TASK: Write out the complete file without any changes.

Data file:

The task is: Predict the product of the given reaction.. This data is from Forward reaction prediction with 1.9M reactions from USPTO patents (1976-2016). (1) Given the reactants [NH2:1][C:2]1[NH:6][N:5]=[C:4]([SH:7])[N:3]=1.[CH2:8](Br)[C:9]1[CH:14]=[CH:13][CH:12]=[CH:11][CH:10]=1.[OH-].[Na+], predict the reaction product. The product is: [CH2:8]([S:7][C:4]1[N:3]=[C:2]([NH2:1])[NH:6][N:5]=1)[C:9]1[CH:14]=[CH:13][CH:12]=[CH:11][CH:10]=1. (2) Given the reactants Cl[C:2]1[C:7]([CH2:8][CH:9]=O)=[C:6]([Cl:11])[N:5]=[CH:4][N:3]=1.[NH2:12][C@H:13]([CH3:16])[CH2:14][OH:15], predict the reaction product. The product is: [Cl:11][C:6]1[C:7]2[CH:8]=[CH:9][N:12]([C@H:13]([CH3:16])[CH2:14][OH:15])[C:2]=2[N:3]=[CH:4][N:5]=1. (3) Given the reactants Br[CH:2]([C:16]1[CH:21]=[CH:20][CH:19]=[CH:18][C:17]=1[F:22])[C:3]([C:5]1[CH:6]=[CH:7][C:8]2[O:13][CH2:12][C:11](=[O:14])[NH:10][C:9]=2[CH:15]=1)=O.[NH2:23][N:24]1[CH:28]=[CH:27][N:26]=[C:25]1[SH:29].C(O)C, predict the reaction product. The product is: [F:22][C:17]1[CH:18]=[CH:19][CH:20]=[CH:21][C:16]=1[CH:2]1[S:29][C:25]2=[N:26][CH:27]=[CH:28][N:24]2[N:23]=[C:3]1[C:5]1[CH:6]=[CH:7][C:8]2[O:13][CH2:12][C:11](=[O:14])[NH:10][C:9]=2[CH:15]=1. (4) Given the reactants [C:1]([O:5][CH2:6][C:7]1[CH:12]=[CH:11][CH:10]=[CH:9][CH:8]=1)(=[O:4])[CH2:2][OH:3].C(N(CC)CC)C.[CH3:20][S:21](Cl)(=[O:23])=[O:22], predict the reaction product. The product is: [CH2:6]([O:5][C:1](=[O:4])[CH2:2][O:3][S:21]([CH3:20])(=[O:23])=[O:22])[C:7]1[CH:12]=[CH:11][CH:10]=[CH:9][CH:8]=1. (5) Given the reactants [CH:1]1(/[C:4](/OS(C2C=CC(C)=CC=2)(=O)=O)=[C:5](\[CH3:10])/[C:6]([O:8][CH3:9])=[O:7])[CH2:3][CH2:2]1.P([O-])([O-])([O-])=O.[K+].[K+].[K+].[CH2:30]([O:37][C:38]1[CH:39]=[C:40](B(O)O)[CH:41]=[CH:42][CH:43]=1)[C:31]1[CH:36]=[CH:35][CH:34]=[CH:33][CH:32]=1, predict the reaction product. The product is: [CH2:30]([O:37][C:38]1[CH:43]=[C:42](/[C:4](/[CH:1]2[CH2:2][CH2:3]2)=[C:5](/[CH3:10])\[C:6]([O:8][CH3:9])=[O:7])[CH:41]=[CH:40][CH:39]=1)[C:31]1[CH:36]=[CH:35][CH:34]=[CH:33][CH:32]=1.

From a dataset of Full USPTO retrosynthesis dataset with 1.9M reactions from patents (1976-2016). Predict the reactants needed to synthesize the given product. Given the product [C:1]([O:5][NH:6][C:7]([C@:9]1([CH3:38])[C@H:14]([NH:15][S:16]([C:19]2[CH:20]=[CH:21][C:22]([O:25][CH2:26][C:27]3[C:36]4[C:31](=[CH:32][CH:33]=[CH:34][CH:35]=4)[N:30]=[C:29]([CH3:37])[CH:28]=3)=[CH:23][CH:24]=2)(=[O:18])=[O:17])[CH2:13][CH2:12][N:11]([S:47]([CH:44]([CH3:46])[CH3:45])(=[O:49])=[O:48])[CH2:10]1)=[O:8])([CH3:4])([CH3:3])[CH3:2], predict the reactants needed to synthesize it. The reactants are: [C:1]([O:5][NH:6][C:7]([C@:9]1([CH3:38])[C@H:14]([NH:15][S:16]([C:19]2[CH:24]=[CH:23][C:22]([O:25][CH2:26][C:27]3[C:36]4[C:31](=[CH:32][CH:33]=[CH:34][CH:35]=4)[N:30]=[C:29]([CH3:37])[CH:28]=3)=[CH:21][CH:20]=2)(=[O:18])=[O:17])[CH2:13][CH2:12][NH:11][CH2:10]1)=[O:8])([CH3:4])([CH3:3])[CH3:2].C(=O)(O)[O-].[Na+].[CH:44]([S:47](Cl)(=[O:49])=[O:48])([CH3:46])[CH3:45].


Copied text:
The task is: Predict the product of the given reaction.. This data is from Forward reaction prediction with 1.9M reactions from USPTO patents (1976-2016). (1) Given the reactants [NH2:1][C:2]1[NH:6][N:5]=[C:4]([SH:7])[N:3]=1.[CH2:8](Br)[C:9]1[CH:14]=[CH:13][CH:12]=[CH:11][CH:10]=1.[OH-].[Na+], predict the reaction product. The product is: [CH2:8]([S:7][C:4]1[N:3]=[C:2]([NH2:1])[NH:6][N:5]=1)[C:9]1[CH:14]=[CH:13][CH:12]=[CH:11][CH:10]=1. (2) Given the reactants Cl[C:2]1[C:7]([CH2:8][CH:9]=O)=[C:6]([Cl:11])[N:5]=[CH:4][N:3]=1.[NH2:12][C@H:13]([CH3:16])[CH2:14][OH:15], predict the reaction product. The product is: [Cl:11][C:6]1[C:7]2[CH:8]=[CH:9][N:12]([C@H:13]([CH3:16])[CH2:14][OH:15])[C:2]=2[N:3]=[CH:4][N:5]=1. (3) Given the reactants Br[CH:2]([C:16]1[CH:21]=[CH:20][CH:19]=[CH:18][C:17]=1[F:22])[C:3]([C:5]1[CH:6]=[CH:7][C:8]2[O:13][CH2:12][C:11](=[O:14])[NH:10][C:9]=2[CH:15]=1)=O.[NH2:23][N:24]1[CH:28]=[CH:27][N:26]=[C:25]1[SH:29].C(O)C, predict the reaction product. The product is: [F:22][C:17]1[CH:18]=[CH:19][CH:20]=[CH:21][C:16]=1[CH:2]1[S:29][C:25]2=[N:26][CH:27]=[CH:28][N:24]2[N:23]=[C:3]1[C:5]1[CH:6]=[CH:7][C:8]2[O:13][CH2:12][C:11](=[O:14])[NH:10][C:9]=2[CH:15]=1. (4) Given the reactants [C:1]([O:5][CH2:6][C:7]1[CH:12]=[CH:11][CH:10]=[CH:9][CH:8]=1)(=[O:4])[CH2:2][OH:3].C(N(CC)CC)C.[CH3:20][S:21](Cl)(=[O:23])=[O:22], predict the reaction product. The product is: [CH2:6]([O:5][C:1](=[O:4])[CH2:2][O:3][S:21]([CH3:20])(=[O:23])=[O:22])[C:7]1[CH:12]=[CH:11][CH:10]=[CH:9][CH:8]=1. (5) Given the reactants [CH:1]1(/[C:4](/OS(C2C=CC(C)=CC=2)(=O)=O)=[C:5](\[CH3:10])/[C:6]([O:8][CH3:9])=[O:7])[CH2:3][CH2:2]1.P([O-])([O-])([O-])=O.[K+].[K+].[K+].[CH2:30]([O:37][C:38]1[CH:39]=[C:40](B(O)O)[CH:41]=[CH:42][CH:43]=1)[C:31]1[CH:36]=[CH:35][CH:34]=[CH:33][CH:32]=1, predict the reaction product. The product is: [CH2:30]([O:37][C:38]1[CH:43]=[C:42](/[C:4](/[CH:1]2[CH2:2][CH2:3]2)=[C:5](/[CH3:10])\[C:6]([O:8][CH3:9])=[O:7])[CH:41]=[CH:40][CH:39]=1)[C:31]1[CH:36]=[CH:35][CH:34]=[CH:33][CH:32]=1.

From a dataset of Full USPTO retrosynthesis dataset with 1.9M reactions from patents (1976-2016). Predict the reactants needed to synthesize the given product. Given the product [C:1]([O:5][NH:6][C:7]([C@:9]1([CH3:38])[C@H:14]([NH:15][S:16]([C:19]2[CH:20]=[CH:21][C:22]([O:25][CH2:26][C:27]3[C:36]4[C:31](=[CH:32][CH:33]=[CH:34][CH:35]=4)[N:30]=[C:29]([CH3:37])[CH:28]=3)=[CH:23][CH:24]=2)(=[O:18])=[O:17])[CH2:13][CH2:12][N:11]([S:47]([CH:44]([CH3:46])[CH3:45])(=[O:49])=[O:48])[CH2:10]1)=[O:8])([CH3:4])([CH3:3])[CH3:2], predict the reactants needed to synthesize it. The reactants are: [C:1]([O:5][NH:6][C:7]([C@:9]1([CH3:38])[C@H:14]([NH:15][S:16]([C:19]2[CH:24]=[CH:23][C:22]([O:25][CH2:26][C:27]3[C:36]4[C:31](=[CH:32][CH:33]=[CH:34][CH:35]=4)[N:30]=[C:29]([CH3:37])[CH:28]=3)=[CH:21][CH:20]=2)(=[O:18])=[O:17])[CH2:13][CH2:12][NH:11][CH2:10]1)=[O:8])([CH3:4])([CH3:3])[CH3:2].C(=O)(O)[O-].[Na+].[CH:44]([S:47](Cl)(=[O:49])=[O:48])([CH3:46])[CH3:45].